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Conversations with E. L. Doctorow

Edited by Christopher D. Morris

256 pp.

157806144X Paper $25.00T

Paper, $25.00

"We're living a national ideology that's invisible to us because we're inside it."

"We're living a national ideology that's invisible to us because we're inside it."

At the outset of his career E. L. Doctorow told Paul Levine, "History written by historians is clearly insufficient." Doctorow's novels carry out that conviction by imagining the great moments of American history--the Old West, the gilded age, the Depression, the cold war--as backdrops for tales of excruciating moral pain and injustice in America.
In Conversations with E. L. Doctorow Christopher D. Morris has gathered over twenty of the most revelatory interviews with the acclaimed author of Ragtime, World's Fair, Billy Bathgate, The Book of Daniel, and other novels, plays, and short stories. Whatever the setting or time period, Doctorow's characters spark an unparalleled urgency in the novelist's recreations of history. In his work the American dream and the values his characters try to live by turn to madness and ashes.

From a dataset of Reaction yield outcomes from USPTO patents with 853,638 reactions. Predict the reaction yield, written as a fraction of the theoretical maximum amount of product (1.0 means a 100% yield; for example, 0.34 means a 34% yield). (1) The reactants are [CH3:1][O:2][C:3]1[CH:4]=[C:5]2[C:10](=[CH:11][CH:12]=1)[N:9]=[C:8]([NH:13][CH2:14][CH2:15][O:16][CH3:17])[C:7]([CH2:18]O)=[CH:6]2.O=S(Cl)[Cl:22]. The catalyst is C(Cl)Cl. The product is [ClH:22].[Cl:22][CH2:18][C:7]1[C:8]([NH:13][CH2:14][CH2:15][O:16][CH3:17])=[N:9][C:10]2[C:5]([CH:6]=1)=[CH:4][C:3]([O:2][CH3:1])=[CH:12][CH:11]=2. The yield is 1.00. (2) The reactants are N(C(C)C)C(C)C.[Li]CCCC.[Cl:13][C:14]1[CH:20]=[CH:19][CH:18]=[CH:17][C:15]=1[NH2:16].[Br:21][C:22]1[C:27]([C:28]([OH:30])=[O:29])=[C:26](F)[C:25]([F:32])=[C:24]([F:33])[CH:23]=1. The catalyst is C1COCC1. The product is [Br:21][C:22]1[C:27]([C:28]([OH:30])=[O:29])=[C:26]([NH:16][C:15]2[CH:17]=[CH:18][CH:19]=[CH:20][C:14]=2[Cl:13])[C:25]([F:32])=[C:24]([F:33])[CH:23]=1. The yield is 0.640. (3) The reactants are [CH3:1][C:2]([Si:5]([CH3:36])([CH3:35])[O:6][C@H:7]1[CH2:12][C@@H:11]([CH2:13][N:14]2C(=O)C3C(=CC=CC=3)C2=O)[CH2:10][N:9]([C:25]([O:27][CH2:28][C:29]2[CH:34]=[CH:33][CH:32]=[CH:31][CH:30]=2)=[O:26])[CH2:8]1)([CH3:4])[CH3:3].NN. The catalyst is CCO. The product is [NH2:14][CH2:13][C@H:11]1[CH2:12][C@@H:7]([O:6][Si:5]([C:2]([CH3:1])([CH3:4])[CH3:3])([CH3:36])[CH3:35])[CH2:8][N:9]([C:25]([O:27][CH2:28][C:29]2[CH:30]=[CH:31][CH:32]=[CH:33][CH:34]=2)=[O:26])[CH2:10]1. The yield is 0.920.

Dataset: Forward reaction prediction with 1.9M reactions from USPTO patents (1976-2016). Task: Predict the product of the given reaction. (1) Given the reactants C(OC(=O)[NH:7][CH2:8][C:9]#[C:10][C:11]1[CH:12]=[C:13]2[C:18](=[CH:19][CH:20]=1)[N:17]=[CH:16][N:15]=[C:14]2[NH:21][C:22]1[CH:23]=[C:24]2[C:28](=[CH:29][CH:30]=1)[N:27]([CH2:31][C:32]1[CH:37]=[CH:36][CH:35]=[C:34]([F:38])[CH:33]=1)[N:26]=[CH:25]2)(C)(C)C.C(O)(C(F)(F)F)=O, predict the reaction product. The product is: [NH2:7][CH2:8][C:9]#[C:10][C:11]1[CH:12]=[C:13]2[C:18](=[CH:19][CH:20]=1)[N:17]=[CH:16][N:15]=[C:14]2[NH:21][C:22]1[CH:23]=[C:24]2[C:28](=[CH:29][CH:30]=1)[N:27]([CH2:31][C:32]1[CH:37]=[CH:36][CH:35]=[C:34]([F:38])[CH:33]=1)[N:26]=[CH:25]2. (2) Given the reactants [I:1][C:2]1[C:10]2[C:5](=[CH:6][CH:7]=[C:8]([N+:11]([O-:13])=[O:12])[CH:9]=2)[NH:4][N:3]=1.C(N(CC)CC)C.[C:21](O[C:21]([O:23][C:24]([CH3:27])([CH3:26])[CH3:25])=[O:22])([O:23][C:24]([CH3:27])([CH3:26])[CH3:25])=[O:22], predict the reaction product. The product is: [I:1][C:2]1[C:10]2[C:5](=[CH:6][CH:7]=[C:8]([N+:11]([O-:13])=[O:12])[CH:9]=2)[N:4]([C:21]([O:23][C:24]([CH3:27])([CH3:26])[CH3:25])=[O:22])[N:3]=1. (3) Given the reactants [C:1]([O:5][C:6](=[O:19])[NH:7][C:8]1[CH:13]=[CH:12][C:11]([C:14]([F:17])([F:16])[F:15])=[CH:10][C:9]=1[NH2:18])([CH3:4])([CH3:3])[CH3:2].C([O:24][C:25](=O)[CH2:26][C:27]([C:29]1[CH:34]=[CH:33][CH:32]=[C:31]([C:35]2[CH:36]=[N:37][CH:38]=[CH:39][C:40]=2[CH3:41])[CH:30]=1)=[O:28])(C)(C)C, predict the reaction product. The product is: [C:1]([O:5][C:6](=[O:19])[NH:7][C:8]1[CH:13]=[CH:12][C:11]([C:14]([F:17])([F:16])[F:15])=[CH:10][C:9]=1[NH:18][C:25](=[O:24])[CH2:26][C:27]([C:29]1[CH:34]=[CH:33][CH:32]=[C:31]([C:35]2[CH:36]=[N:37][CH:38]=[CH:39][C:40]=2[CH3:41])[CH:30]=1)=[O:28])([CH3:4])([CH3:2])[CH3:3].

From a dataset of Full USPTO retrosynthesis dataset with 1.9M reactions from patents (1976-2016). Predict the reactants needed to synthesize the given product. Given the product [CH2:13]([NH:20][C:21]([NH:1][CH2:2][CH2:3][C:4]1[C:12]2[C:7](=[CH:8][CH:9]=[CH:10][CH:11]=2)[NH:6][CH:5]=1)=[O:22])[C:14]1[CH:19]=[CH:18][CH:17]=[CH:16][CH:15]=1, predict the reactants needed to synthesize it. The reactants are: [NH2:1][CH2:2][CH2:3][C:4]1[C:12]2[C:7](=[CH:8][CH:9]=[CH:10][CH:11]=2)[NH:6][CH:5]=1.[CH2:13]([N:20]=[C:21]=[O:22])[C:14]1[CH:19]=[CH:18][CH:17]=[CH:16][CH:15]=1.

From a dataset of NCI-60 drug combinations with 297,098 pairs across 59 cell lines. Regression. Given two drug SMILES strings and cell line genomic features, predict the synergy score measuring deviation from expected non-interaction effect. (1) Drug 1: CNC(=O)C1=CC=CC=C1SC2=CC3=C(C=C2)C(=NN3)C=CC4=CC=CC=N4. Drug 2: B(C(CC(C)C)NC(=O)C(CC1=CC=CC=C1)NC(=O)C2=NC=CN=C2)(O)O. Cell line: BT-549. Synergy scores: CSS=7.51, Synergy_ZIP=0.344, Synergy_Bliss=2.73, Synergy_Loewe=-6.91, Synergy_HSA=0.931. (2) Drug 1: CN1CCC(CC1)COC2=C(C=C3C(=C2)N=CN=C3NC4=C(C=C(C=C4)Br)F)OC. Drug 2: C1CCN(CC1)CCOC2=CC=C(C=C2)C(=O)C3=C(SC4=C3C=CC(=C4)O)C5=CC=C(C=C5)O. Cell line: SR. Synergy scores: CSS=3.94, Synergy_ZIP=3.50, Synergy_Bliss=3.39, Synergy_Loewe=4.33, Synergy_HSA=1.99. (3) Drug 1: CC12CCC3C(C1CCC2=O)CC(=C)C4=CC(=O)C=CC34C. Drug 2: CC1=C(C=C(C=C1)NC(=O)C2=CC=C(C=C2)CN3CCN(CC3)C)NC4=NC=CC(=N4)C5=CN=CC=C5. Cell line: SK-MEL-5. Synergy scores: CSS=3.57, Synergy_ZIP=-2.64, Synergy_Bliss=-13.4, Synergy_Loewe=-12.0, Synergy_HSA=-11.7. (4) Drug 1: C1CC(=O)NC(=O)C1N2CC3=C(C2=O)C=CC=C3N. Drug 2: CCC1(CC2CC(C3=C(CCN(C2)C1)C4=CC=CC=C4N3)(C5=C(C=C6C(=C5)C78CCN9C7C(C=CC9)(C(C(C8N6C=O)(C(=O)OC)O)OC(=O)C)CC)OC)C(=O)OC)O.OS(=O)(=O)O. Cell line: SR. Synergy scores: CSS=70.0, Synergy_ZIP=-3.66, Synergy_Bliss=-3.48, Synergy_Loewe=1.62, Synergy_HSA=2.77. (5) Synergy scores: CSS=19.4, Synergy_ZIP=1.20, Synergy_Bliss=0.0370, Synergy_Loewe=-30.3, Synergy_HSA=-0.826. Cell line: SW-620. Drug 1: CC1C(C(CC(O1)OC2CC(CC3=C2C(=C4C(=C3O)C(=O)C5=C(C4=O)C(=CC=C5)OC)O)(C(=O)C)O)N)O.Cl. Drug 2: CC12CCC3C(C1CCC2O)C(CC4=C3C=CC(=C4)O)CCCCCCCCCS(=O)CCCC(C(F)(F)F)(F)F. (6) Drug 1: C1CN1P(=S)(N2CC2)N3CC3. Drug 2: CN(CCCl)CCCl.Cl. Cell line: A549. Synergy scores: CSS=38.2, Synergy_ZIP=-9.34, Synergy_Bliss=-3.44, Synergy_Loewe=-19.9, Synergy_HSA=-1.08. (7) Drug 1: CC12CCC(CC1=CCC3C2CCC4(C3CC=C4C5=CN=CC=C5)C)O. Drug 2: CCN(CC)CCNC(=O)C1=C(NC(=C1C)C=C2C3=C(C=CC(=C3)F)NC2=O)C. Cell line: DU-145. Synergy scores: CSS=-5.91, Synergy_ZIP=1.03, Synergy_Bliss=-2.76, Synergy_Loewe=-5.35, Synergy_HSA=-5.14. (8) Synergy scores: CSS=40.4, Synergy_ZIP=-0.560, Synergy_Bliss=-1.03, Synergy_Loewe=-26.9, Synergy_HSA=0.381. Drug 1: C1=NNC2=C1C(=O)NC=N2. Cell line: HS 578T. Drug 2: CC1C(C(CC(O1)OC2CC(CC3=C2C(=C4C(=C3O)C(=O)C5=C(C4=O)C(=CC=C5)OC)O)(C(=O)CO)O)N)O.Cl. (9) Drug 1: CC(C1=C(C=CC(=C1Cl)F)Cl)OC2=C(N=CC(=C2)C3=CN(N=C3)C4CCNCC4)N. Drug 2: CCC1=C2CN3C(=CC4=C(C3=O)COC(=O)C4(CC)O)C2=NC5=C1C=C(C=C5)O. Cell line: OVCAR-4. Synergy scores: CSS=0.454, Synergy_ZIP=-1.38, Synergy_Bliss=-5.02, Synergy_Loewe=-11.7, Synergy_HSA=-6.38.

Within this collection Doctorow explores the themes of his work not only in the contexts of national and literary history but also in terms of disturbing trends in contemporary American culture. Talking about style, Doctorow discusses his experiments with shifting points of view and unreliable narrators as part of the modernist heritage to which readers have become accustomed. But he stresses that these techniques are always subordinate to the telling of a good story and the creation of memorable characters.
"My portrait of J. P. Morgan in Ragtime is truer to the man's soul and the substance of his life than his authorized biography," he says. Doctorow's critical and popular success comes from the creation and re-creation of such great characters and the telling of captivating stories in which the writer serves as an independent witness to both the ideals and the corruptions that have driven our history.

Christopher D. Morris has been the Charles A. Dana Professor of English at Norwich University in Northfield, Vermont, since 1996. He is also the author of Models of Misrepresentation: On the Fiction of E. L. Doctorow and regularly publishes in journals like The Ohio Review, Critique, and Film Criticism.

256 pp.